Waituna Lagoon

Image: DOC

Introduction

Conservation in Awarua-Waituna wetlands is focused on monitoring and protecting the wildlife, protecting waterways, and restoring natural vegetation.

Highlights

Our vision: That the internationally significant lagoon, wetlands, rivers, estuary, forests and heaths are protected through wise stewardship with the community.

Awarua-Waituna is an internationally significant Ramsar site. The coastal wetland system has outstanding biodiversity values and deep cultural significance to Ngāi Tahu.

Conservation efforts in Awarua-Waituna wetlands are focused on monitoring and protecting the rich array of species that live there, protecting waterways and restoring natural vegetation. Land use changes have degraded the wetland ecosystems and water quality, and habitats have suffered as a result. DOC and Fonterra, alongside other agencies, are working together through the Living Water Partnership to reverse this damage and improve the health of the wetlands.

Key projects

Ruppia

Programme objective: Maintain or enhance water regime and water quality
Site target: Ruppia > 30% lagoon cover

Ruppia is a critical aquatic plant species that grows on the bed of the lagoon, limiting erosion and stabilising sediment. It can be used as an indicator of ecosystem health as it both provides habitat for animals and improves water quality.

We monitor ruppia annually as part of our assessment of the lagoon’s health. This helps us decide when it is safer ecologically to have the lagoon open or closed to the sea, as the disturbance caused by opening the lagoon can affect the expansion and stability of aquatic vegetation.

Large scale forest restoration

Programme objective: Protect or restore ecosystem condition
Site target: Restoration of >10 ha of key biodiversity corridors restored to lowland forest

One of our main challenges at Awarua-Waituna is bringing back wetland forest through restoration planting.

Current methods of planting can be time-consuming and costly, so we are undertaking trials of different planting techniques to find less intensive methods that will produce successful results. We aim to find the most efficient way to quickly establish canopy closure and get plantings to a self-sufficient stage.

Fernbird and dotterel protection

Programme objective: Enhance species diversity and protect threatened species
Site target: Increased fernbird and dotterel populations in pest-controlled areas

Fernbirds are threatened by predation and habitat loss through wetland clearance and fire. Dotterels are vulnerable to predation and to human disturbance during breeding season.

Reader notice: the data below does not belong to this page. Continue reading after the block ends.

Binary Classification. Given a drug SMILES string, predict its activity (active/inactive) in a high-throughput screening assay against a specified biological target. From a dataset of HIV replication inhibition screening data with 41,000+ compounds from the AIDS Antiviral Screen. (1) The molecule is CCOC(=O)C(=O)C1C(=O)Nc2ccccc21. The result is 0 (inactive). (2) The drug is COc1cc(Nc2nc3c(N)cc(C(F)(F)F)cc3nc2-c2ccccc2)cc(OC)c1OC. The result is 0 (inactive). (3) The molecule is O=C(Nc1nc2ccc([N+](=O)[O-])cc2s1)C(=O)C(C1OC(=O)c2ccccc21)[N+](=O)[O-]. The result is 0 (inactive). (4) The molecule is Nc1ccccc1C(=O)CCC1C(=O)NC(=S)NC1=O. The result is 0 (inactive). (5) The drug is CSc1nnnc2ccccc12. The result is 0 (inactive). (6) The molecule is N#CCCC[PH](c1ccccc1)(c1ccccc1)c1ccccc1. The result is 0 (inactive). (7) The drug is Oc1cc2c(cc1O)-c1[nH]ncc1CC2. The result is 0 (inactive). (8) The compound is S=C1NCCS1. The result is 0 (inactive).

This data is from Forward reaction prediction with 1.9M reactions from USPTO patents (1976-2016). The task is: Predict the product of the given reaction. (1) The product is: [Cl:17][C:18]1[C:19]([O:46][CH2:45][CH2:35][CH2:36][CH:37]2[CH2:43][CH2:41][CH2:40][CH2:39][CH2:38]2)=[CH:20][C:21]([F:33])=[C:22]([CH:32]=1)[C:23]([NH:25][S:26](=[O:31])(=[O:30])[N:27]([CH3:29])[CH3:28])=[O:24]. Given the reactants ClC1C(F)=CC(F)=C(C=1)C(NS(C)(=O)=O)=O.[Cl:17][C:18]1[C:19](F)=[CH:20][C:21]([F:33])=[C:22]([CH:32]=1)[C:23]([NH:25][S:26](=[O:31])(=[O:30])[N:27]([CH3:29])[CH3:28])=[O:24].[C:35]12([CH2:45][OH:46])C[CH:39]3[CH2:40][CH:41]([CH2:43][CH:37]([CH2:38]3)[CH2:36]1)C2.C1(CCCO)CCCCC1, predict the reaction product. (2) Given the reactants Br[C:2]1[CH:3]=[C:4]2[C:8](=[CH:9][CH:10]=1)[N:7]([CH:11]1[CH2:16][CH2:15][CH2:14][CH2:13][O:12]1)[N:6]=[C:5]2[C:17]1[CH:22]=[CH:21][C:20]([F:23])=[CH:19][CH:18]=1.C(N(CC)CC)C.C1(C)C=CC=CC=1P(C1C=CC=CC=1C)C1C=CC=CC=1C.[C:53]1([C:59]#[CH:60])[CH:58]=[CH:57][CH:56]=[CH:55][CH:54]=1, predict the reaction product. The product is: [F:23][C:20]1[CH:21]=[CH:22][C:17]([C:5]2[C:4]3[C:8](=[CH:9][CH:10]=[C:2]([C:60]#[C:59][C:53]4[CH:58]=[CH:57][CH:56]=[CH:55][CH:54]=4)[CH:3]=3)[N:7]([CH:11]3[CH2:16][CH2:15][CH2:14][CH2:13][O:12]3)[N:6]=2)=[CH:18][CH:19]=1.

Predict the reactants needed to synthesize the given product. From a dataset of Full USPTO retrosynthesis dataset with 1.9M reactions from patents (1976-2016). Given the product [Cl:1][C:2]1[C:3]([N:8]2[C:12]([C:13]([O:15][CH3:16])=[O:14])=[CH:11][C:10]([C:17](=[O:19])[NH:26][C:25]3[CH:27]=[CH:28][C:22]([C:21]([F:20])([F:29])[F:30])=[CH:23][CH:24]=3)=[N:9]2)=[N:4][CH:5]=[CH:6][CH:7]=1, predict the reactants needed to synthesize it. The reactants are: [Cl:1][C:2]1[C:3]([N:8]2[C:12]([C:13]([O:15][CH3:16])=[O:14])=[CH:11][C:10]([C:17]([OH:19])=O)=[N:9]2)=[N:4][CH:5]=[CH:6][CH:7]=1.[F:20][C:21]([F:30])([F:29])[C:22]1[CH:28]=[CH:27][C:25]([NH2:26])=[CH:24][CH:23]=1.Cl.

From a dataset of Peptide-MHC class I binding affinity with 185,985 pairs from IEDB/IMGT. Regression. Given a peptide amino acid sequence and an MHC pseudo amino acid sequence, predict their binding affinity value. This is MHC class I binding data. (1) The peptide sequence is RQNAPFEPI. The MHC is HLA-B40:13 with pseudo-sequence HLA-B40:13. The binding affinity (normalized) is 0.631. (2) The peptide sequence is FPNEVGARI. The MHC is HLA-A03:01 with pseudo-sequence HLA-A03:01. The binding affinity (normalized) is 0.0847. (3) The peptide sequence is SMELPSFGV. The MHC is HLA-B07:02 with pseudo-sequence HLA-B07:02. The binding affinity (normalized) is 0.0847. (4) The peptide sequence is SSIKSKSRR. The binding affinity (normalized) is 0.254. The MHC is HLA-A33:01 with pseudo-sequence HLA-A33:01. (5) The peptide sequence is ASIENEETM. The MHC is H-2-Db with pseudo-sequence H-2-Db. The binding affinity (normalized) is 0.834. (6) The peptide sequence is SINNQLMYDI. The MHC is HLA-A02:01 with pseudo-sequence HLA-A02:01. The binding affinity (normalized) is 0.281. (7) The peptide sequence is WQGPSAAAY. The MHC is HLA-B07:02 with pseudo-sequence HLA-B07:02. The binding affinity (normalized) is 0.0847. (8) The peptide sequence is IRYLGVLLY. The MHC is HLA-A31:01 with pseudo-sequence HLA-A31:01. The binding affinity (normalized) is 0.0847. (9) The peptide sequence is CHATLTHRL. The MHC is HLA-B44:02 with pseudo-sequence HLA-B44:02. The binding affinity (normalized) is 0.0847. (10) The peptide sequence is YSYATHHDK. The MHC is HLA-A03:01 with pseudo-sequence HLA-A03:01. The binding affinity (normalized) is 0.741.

We carry out annual monitoring for both populations and are focused on predator control in fernbird and dotterel habitat areas. We are also working to increase wetland visitors’ awareness of dotterel breeding sites and advocating for a fire-free wetland.

Pest animal control

Programme objective: Enhance species diversity and protect threatened species
Site target: Effective pest control on Tiwai Spit and >500 ha of bittern habitat

We aim to control predators of ground-nesting birds, and to minimise browsing impacts on sensitive ecosystems like the coastal turf fields at Tiwai.

Our large network of traps saw a massive 594 pests - mustelids, rodents, feral cats and hedgehogs – caught over the course of a year on Tiwai Peninsula.

Monitoring and management regimes prevent ungulate populations like deer and pig establishing in the wetland. Rabbits and black-backed gulls harm vegetation through browsing and excess nutrients in the gull guano, so we control these species at sensitive plant sites.

Weed control

Programme objective: Protect or restore ecosystem condition
Site target: Effective weed management across 16,000 ha

Spanish heath, gorse and broom are all prolific in the wetland. Spanish heath is a particular problem as it can out-compete manuka after fire disturbance.

We aim to focus on areas where fire has already made land vulnerable to weed infestations, and to prevent man-made fires from doing further damage. We will also control weeds in other areas where fast-growing exotic species are out-competing natives.

Report cards                                                                         

Brief snapshots of what we’ve achieved so far:

Science publications

Reports on macrophyte monitoring in Waituna Lagoon:

See all our publications in the Arawai Kākāriki science bibliography.

Key partners

Working in partnership with organisations and communities to share knowledge is an intrinsic element of Arawai Kākāriki.

Key partners involved with Awarua-Waituna:

  • Living Water (DOC-Fonterra partnership)
  • Te Ao Marama
  • Te Rūnanga o Ngāi Tahu
  • Environment Southland
  • Fish & Game
  • Nature Heritage Fund
  • Waituna Landcare Group
  • Local farmers and landowners
  • Local schools
  • Thousands of individuals from Southland

Contact

Murihiku / Invercargill Office
Phone:   +64 3 211 2400
Fax:   +64 4 471 1117
Email:   invercargill@doc.govt.nz
Address:   7th Floor
CUE on Don
33 Don Street
Invercargill 9810
Postal Address:   PO Box 743
Invercargill 9840
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